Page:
Sharing can be stealing when what’s shared is someone else’s content. Ask yourself these three questions before assuming that it’s ok to use content you find.
Share and share alike…that’s the philosophy of the internet, right?
Not always. Many take the attitude of “what’s mine is mine, and what’s yours is mine,” freely copying and using images, words, videos and other content.
Do that without permission and you might run afoul of copyright laws. Before you click on that image you’d like to use, run through this process to be sure that what you intend to use is available to you, either for free or for payment – and always with credit to the creator.
Be sure you have a working knowledge of copyright. The rules are straightforward, as explained by the U.S. Copyright Office: you make it, you own it.
You can’t copyright commonly used phrases, individual words, titles or names.
You also can’t copyright ideas or concepts, though you can copyright directions and descriptions of ideas and concepts.
If you’re the one who created the content, you control who uses it, when, and how. If someone else created it, they get to control who uses it, when, and how. It doesn’t matter if they put the little copyright symbol on it or not. They made it, they own it.
Unless they’ve been dead for a long time. If, like Dickens and Shakespeare, it has been more than 70 years since your death, and there are no heirs or legal entities renewing the copyright, your content becomes part of the public domain, says the Copyright Office. That means that anyone can use it – and, of course, attribute it to the creator.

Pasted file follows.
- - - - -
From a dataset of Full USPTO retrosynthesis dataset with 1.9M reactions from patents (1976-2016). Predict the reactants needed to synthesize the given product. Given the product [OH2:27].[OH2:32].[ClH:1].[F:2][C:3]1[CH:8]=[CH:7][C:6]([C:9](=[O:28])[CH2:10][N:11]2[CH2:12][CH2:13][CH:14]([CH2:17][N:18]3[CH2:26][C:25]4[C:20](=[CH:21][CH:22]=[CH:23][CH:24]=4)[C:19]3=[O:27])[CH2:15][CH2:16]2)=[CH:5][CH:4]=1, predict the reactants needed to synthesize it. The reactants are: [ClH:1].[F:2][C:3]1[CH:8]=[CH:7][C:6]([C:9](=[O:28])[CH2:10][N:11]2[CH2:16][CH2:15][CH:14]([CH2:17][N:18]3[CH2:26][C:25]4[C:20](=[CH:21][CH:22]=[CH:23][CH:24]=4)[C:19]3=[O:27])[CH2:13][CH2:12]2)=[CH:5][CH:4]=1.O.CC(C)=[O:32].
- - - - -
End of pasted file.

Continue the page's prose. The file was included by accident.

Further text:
People often invoke “fair use” when they want to quote long portions, share, copy or otherwise use content that they did not create. But “fair use” is not a blanket permission to use anything you find.
Traditionally, copyright law has allowed sections of copyrighted work to be used for teaching, criticism, research and similar purposes. Fair use has never included excerpts so large that the creator is deprived of income – for instance, a teacher copying and distributing several chapters of a book so that students don’t have to buy the whole book.
Fair use is a moving target as digital technology changes the nature of copying, sharing and publishing. For instance, the Authors Guild is locked in a suit with Google, which digitally scanned millions of books without the authors’ permission. Google contends that only a little slice of any book is revealed in a single search. The authors disagree and the suit is now in front of the Supreme Court.
Gain access to a trove of content available for free (well, for the price of a credit line) by exploring Creative Commons.
For instance, MorgueFile offers thousands of free-to-use photos and images covered by Creative Commons license. (MorgueFile is owned by iStock, which sells stock photos and images.)
You can find free-to-use content by using the search box at the bottom of the Creative Commons homepage.